This PDF file presents a chapter of Mathematics Curriculum: Issues, Trends, and Future Directions (72nd Yearbook) in a downloadable file that preserves the design and layout of the book while allowing users to search and print selected pages.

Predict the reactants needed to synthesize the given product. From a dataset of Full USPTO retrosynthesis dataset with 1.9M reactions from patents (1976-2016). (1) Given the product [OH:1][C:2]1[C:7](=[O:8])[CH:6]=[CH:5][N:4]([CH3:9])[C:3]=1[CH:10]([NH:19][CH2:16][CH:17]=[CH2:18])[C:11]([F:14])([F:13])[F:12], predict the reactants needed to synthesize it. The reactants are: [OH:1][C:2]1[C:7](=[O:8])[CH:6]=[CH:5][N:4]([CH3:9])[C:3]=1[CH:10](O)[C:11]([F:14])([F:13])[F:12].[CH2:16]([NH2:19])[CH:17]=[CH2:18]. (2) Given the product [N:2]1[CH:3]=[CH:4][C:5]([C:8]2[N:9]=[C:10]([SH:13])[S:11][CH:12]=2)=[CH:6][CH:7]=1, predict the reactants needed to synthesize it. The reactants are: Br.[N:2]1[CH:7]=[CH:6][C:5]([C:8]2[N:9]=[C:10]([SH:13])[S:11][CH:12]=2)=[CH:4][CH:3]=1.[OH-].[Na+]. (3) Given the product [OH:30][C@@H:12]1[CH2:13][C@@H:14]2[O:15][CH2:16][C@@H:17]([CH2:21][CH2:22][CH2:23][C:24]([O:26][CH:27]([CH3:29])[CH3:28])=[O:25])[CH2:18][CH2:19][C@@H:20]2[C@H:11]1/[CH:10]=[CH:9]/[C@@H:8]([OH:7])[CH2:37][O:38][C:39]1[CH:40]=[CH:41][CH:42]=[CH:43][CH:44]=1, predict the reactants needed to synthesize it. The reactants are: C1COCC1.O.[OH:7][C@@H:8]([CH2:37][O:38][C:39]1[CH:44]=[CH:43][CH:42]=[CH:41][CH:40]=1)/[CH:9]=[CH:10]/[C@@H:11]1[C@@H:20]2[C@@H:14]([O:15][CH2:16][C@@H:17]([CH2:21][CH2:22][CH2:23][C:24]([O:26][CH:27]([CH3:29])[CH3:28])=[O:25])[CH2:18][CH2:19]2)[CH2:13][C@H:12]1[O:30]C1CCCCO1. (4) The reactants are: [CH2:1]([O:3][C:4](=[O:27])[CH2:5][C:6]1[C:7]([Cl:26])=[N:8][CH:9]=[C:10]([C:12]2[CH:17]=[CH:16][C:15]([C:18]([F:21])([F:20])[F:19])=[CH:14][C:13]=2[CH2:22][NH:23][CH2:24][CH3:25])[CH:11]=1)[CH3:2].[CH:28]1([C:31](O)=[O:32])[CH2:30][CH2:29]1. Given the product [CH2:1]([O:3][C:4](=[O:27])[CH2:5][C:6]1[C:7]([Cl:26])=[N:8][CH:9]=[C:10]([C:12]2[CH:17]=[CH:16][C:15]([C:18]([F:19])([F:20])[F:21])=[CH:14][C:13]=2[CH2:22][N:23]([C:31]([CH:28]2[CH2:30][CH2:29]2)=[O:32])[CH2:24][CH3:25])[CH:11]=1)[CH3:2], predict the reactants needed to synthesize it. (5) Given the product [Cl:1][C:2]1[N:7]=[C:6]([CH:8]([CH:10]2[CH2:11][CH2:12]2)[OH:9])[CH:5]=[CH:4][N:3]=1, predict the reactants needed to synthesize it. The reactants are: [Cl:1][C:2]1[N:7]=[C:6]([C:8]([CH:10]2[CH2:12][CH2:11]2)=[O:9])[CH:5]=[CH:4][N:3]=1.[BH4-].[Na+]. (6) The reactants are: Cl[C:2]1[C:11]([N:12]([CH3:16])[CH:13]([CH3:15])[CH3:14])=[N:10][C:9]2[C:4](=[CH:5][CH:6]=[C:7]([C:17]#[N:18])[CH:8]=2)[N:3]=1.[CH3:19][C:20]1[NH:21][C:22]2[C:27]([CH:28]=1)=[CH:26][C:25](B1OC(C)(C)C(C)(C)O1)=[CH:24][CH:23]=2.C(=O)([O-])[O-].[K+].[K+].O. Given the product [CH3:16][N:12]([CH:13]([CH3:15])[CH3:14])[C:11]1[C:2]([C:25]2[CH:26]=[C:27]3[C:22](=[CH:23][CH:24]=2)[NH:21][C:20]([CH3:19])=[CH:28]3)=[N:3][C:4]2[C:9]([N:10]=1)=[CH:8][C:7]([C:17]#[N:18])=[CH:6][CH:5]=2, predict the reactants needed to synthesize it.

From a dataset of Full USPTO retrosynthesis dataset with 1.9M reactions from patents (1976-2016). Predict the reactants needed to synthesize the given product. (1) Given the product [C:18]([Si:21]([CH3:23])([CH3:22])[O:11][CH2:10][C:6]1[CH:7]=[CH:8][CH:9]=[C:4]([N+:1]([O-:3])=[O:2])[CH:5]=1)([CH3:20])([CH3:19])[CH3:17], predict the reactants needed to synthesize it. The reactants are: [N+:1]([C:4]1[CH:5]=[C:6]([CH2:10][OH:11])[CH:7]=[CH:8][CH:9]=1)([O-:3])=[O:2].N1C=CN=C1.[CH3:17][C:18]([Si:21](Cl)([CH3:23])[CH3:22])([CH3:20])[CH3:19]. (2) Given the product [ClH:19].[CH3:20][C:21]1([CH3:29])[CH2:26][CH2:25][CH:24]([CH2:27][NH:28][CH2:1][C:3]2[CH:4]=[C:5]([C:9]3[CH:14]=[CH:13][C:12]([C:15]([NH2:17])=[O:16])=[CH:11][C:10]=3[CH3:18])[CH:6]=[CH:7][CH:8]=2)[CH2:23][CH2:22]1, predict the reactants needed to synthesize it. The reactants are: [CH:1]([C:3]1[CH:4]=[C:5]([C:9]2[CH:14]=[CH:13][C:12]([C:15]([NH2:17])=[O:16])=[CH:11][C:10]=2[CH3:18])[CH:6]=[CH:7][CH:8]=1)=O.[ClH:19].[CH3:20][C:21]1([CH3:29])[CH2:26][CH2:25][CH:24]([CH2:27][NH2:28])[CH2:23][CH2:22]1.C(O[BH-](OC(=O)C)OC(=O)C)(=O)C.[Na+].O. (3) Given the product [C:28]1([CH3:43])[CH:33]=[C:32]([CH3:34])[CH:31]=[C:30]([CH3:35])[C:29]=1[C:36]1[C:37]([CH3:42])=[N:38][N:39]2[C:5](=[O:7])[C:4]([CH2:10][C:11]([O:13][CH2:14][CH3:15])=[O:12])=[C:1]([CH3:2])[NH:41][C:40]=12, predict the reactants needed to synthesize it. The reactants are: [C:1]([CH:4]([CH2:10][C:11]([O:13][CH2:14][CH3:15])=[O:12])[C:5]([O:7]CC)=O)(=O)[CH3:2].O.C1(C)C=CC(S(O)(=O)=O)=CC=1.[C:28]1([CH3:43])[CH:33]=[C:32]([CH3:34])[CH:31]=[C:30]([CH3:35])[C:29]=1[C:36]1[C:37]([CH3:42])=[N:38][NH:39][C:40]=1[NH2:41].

Chapter 24: The Influence of Curriculum on Students’ Learning. Mary Kay Stein and Margaret S. Smith (University of Pittsburgh) review research that fosters insight into the influence of curriculum on student learning, often called curricular effectiveness. The pattern of findings associated with the comparative, mostly quantitative, research summarized suggests that the differences between National Science Foundation (NSF)–funded and publisher-generated curricula matter, at least in how much computational and conceptual knowledge students gain. Students in NSF-funded curricula tend to “keep up” with their counterparts in publisher-generated curricula in computational knowledge but to surpass them in conceptual knowledge and their ability to solve nonroutine problems. However, all students tend to do best on tests that align with their curriculum format, leading to a slight edge for students learning under publisher-generated curricula on traditional standardized tests and a more considerable edge for students in NSF-funded curricula on measures of thinking, reasoning, and problem solving.
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